Monday - April 23 - A day
Tuesday - April 24 - B Day
Wednesday - April 25 - C Day
Thursday - April 26 - D Day
Friday - April 27 - A Day
The Mahopac Central School District rolled out its initiative to provide students in grades five through twelve with their own Chromebook laptops this week. The initiative is in keeping with Mahopac’s commitment to provide students with cutting-edge technology to make them 21st century leaders. Students in the lower grades will share one Chromebook for every two students.
Training sessions were held recently for students, who were excited about using the laptops. John Resanovich, senior facilitator for instructional technology at Southern Westchester BOCES, was one of the experts on hand to help students in the middle school. His demonstration of how they could move apps and use Google Drive for sharing documents was met by cries of “wow” and “awesome” by students, who were fascinated with the technology.
The Chromebooks allow students to easily check homework assignments, film videos for projects, and share information with each other.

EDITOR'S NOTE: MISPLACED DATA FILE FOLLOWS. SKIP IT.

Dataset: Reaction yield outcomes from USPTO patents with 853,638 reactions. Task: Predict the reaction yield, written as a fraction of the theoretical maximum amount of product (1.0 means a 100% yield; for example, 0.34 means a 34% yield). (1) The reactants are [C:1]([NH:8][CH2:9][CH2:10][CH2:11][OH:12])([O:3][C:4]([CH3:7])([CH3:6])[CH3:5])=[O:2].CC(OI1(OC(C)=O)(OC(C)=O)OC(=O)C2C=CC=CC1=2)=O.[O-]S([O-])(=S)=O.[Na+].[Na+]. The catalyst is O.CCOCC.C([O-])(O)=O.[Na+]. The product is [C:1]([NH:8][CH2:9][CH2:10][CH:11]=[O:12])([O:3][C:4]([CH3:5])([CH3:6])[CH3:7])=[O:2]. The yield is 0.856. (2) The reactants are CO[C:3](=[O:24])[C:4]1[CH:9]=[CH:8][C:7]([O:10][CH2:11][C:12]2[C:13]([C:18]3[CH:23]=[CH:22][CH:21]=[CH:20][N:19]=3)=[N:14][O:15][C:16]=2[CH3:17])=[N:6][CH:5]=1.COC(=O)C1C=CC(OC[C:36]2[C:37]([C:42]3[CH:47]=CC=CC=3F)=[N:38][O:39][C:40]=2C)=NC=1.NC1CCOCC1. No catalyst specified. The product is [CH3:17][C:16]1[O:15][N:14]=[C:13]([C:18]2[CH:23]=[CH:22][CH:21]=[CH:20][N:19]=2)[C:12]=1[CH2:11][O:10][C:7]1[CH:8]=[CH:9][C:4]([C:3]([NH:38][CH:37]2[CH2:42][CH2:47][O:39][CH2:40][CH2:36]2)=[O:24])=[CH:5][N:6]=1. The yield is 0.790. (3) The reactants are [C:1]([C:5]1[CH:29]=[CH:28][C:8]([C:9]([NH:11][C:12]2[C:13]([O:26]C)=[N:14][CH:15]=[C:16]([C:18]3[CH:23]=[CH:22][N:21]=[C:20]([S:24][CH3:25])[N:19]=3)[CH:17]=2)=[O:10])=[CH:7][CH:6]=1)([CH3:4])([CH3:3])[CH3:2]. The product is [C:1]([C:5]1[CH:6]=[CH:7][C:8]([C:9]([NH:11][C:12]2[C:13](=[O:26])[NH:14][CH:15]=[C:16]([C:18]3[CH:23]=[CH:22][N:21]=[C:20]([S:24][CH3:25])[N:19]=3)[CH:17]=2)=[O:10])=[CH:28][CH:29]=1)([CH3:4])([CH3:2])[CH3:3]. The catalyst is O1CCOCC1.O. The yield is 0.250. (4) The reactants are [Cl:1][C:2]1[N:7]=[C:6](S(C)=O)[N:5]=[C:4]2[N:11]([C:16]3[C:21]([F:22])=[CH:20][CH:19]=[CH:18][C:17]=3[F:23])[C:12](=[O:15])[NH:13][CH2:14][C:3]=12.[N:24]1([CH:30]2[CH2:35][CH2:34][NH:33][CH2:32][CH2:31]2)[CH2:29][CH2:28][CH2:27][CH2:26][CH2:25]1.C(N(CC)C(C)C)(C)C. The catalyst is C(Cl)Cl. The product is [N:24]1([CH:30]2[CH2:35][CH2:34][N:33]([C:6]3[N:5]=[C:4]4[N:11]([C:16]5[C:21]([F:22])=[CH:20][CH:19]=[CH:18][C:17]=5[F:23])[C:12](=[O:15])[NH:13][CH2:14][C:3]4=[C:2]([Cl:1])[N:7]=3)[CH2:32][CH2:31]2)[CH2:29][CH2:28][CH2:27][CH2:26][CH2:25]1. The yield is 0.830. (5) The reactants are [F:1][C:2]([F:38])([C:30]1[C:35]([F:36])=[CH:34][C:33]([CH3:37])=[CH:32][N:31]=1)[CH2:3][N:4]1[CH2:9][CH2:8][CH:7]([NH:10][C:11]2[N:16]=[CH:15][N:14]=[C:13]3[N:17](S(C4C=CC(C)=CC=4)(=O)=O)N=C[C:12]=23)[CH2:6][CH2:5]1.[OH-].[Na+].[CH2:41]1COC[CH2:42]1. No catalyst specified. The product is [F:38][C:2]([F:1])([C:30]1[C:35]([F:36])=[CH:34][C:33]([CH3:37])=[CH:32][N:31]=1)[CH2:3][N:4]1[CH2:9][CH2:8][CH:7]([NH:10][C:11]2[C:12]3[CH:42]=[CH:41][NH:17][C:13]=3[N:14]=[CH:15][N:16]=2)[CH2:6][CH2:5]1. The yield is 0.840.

The district also hosted an informational evening for parents, to familiarize them with the technology.
“This initiative will really enable our students to be college and career ready,” said Mahopac Superintendent Anthony DiCarlo. “There has been a lot of time and energy put into professional development and technology training, and we are very fortunate to have the community’s support.”
Mahoapc Middle School recently held their Annual School STEAM Fair. The event showcased experiments, machines and displays focused around Science, Technology, Engineering, Art and Mathematics. Hover boards, 3-D printers and chemical reactions were just a few of the things students explored at the fair, where creative innovation was in abundance.
Falcons hunt high up in the open sky, but Mahopac Middle School sixth graders didn’t have to take anyone’s word for that. They saw it for themselves when Brian Bradley released a falcon on the field outside the school and watched as it soared up high beyond view in search of food.
“Unlike owls, who fly low, silently and hunt in the dark, falcons need a wide open space and fly high above other birds, which are their prey,” Bradley, of Skyhunters in Flight in Ulster Park, NY, told students.
Earlier Bradley explained the differences between hawks, which have excellent vision, and owls, which rely on their hearing more than their vision for hunting. Bradley brought a barn owl, spectacled owl, red-tailed hawk and a Harris’s hawk, among other birds, to show the sixth graders.